Tuesday, 21 July 2009

Bryn Terfel retires his Don Giovanni

Bryn Terfel has declared that the Verbier Festival concert performance of Don Giovanni which he gave yesterday will be his last in that role. It is an extraordinary virtuoso-charismatic performance which you can watch on medici.tv, the online streaming performance 'channel'. Terfel says that he prefers to do Leporello, which 'is more fun, really'.

Sunday, 12 July 2009

The Fairy Queen at Glyndebourne



An overwhelming and, amazingly, coherent production of this opulent semi-opera sprawl. The Fairy Opera is A Midsummer Night's Dream with illuminating musical interludes - masques - interpolated. These are sung by a small cast alien to the play and the chorus is joined by a dance troupe (making this the second GFO production with a significant dance investment, alongside Guilio Cesare). The singing is good. Carolyn Sampson's often reflective character stands out where the more narrative voices of Lucy Crowe, Ed Lyon and Andrew Foster-Williams seem entirely in control of the staging blancmange going on around them.

Blancmange? How about sherry trifle prepared in a paddling pool. Even by Glyndebourne's standards, this production of The Fairy Queen is opulent. Each change of scene ushers in what seems to be a completely new set. The most striking sequence of the evening lasts little longer than two minutes in which the entire cast come on stage in full rabbit costume to fornicate and then run off again. Interestingly, one could argue that a money-no-object approach to producing this piece is period practice, given that such a tableau-work would have been created with exactly this treatment in mind. It's an overwhelming experience in many ways and some take care of the 'not all'.

Tuesday, 7 July 2009

Amour de Loin - Saariaho at ENO

Well, I broadly agree with Ruper Christansen in The Telegraph:
If what you want from opera is the equivalent of a warm bath filled with scented bubbles...
as well as Andrew Clements in The Guardian:
... the evening remains desperately uninvolving.
With slightly more detail I'm best allied with Edward Seckerson in The Indie. He's prepared to recommend the show to the Classic FMers in the same way that Christiansen does - "If two hours in a floatation tank is your idea of heaven, then this is for you." - but does the piece the service of trying to actually get a grip on it too.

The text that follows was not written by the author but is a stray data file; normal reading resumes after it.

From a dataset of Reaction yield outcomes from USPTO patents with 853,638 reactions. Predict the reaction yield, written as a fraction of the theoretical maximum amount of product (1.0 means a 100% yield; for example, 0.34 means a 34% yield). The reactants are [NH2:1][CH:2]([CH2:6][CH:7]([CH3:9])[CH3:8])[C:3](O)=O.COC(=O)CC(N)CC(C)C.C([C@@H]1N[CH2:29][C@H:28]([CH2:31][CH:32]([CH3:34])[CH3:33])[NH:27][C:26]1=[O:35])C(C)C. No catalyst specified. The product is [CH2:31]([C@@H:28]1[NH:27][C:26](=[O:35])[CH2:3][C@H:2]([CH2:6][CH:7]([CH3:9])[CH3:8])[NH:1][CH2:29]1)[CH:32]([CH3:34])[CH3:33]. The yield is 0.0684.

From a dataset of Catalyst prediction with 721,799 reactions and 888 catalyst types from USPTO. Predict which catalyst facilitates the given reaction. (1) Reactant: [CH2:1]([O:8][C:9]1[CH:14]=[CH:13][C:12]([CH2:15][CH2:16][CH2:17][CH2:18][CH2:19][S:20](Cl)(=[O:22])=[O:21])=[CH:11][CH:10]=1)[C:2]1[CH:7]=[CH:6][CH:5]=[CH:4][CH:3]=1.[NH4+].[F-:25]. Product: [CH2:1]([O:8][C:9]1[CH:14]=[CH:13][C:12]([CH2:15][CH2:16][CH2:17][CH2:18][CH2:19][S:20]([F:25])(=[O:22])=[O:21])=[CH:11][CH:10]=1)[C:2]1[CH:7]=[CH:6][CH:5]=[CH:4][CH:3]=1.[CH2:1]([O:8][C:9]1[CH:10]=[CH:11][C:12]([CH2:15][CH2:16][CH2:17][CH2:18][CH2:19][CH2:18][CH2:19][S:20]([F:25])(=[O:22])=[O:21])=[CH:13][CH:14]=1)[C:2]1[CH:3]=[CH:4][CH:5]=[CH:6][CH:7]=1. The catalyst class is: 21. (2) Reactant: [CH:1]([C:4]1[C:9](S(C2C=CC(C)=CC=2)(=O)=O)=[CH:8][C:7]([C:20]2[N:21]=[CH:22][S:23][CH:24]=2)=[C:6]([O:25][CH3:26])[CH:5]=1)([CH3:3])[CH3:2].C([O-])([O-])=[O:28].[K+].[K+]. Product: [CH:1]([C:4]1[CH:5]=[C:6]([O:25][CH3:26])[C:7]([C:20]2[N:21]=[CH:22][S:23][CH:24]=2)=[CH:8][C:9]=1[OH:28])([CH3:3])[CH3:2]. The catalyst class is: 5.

He has two interesting points. Firstly, one that eluded me, was that
"love from afar"... has some resonance with the internet generation... in endorsing the idea that distance (or anonymity) really does lend enchantment, promoting safety in fantasy.
This is the romance at the heart of the opera's appeal, exacerbated by the principals' inability to actually connect with one another, as each character is played in triplicate, dancers shadowing the singer. This act in itself has interesting potential and is terribly confused over the span of the opera. It just hadn't quite been sufficiently thought through.

The second is that of the nebulous spiritual - in fact, religious - gravitational pull of the text. With a pair of lovers drifting together on the basis of hearsay there is a lot of store put by fatalism, the idea of destiny. Rather weakly, Amin Maalouf's text all too easily slips into their assumption of some sort of divine scriptwriter who has decreed their union. This half-baked idea is taken up in Clémence's abject rant as the piece closes.

It's a great shame. There's an opera just waiting to burst forth from the third character, a sort of go-between for the lovers who is also a pilgrim; this character is never some sort of Olympian seer, removed from the (chaste) passion by piety but rather the all too human messenger-to-be-shot. I'm really sorry to say that this potential seems to emerge because of the weakness of the writing/staging than as the intention of the composers, something that is also apparent in Clémence's final peroration. It's just (buzz) words for Saariaho to wind sound around rather than something to pique the interest of the audience. It is not insignificant that during the curtain call the one production member so caught up in congratulating the (deserving) performers to the detriment of the patient audience was Maalouf.